Don’t average down and compound your problems

One thing that confounds me about the current market sentiment is that the market fall itself is only 20% or so, which is a lot less than the one we witnessed in the last crash but the panic seems to be at least as much as the last time.

One reason for that is the people who “play” the market generally invest in mid – caps, smaller caps, penny stocks and other momentum stocks, which have obviously fallen a lot more than the broader indices.

The two common reactions to such falls are either booking losses, and shunning the market completely, or to average down your purchase by buying more of the same stock.

Both of them are bad ideas, but averaging down on penny stocks or companies with bad fundamentals is worse than shunning the market altogether because you are throwing good money after bad.

I’ve always been wary of averaging because most of the times it becomes a good excuse to hide losses, and I think this is especially true if you hold a penny stock, or some other lesser known small cap that has fallen quite dramatically.

Ultimately, you want to invest in whatever you feel will grow the most from this point onwards and not what has fallen the most already!

This is another one of those easy to say – hard to do things, and I’m fully aware of how difficult it is to actually execute because I’ve faced it myself.

I think a big part of getting over this feeling is to acknowledge that you will make mistakes in picking your stocks like everyone else, and get on with it.

Some people take these losses personally, and their ego hurts, but they overlook the fact that everyone makes mistakes and gets it wrong some of the times. You won’t find examples of mistakes among your friends and relatives because they don’t like to talk about it, but if you look at the portfolio of any active mutual fund – you will find stocks that haven’t performed well, and that clearly shows that even professionals make mistakes.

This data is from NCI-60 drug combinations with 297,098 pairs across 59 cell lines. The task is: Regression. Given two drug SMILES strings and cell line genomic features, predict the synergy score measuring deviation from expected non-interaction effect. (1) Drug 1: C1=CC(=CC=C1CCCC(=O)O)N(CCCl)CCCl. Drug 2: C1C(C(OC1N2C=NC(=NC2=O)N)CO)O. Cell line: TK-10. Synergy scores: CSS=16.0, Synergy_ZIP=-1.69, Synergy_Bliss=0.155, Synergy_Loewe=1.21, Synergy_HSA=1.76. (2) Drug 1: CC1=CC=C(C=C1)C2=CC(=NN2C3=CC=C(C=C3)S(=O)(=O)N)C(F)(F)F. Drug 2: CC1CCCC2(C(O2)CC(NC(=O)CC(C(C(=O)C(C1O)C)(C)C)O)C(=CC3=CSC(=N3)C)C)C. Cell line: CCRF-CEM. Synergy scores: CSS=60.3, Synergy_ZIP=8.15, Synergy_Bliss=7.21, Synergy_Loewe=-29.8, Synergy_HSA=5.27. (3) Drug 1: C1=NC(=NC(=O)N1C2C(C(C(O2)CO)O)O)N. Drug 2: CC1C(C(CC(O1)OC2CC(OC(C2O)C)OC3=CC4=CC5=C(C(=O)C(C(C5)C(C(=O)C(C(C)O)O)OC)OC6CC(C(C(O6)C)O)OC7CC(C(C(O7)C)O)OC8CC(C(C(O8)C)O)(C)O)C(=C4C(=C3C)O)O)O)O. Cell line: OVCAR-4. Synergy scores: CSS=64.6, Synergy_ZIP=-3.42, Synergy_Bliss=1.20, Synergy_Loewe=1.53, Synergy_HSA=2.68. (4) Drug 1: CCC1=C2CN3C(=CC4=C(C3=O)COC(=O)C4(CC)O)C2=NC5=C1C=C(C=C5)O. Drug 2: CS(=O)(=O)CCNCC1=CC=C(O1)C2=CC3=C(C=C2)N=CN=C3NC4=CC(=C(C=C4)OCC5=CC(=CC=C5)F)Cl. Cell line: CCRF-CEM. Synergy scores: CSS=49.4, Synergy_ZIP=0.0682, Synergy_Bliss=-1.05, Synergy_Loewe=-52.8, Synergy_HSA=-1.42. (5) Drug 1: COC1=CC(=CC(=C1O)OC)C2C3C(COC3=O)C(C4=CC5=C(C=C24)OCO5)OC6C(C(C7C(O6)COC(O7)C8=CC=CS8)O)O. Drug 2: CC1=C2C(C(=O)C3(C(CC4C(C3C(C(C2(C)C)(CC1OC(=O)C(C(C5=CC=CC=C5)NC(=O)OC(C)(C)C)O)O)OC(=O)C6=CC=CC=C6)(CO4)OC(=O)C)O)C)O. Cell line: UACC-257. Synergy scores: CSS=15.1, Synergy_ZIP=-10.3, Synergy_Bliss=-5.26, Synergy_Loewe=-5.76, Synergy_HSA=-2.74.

If you start from a position where you say to yourself – you are going to be wrong in some of these calls – it’s a lot easier to deal with it after such an event occurs.

If you find yourself in the situation I described above, this is also a good time to assess whether in fact it makes more sense for you to invest in diversified mutual funds rather than taking stock positions directly.

9 thoughts on “Don’t average down and compound your problems”

  1. I have never understood why people take direct stock positions. The lure of the market can be a possible reason but generally retail investors do not have the ability of differentiating between a Infosys or a Satyam.
    Most of them lose money in the market but as you rightly say, they only talk about their winners.
    History says that the amount of money you can make via mutual funds (the boring way) is equal or more to the amount of money you can make via direct stocks (the more risky adrenaline rush way as I term it). One is better off spending time elsewhere than looking at the ticker on a daily basis.

    Your article is again a gentle reminder to all retail investors that most of them need to stay in the market longer via safe investment avenues. Most of them won’t heed because if history is any form of picking up lessons, most of us would have done that by now.

    In fact, this is the time to get out to stocks and plough in more money in MFs systematically.

  2. Apt reminder for people to weed out their losses as there is panic. Yes these are difficult times for market and like in gardening we need to weed out the losses. But it is easier said than done for human beings are not rational.
    Behavioral finance talks about loss aversion as to why we refuse to sell a loss making investment. If our investment turns out to be good, we are happy to sell and feel good about the gains. However, booking a loss is painful, so we tend to postpone the regret we feel at having made the wrong decision. We choose to wait out, ignore, or worse, add more to a poorly performing investment, hoping to average out the cost. Therefore, cleaning up a portfolio is a tough task and calls for rational decision-making

    Investing in stock market takes lot of knowledge, time and energy and it is suggested to invest in Mutual Funds. But I would like to stress that Investing in MFs is not a sure shot formula and one needs to weed out the badly performing MFs too For example, those who are still holding the JM Basic Fund bought in 2007 in the hope that they will recoup the loss, should liquidate. Or those who invested in SBI Contra Fund or Reliance Growth Fund, highly recommended funds few years back, should switch to other MFs.

    Bottom Line is investment in stock market or equity MFs needs to be tracked. We just can’t buy it and forget it.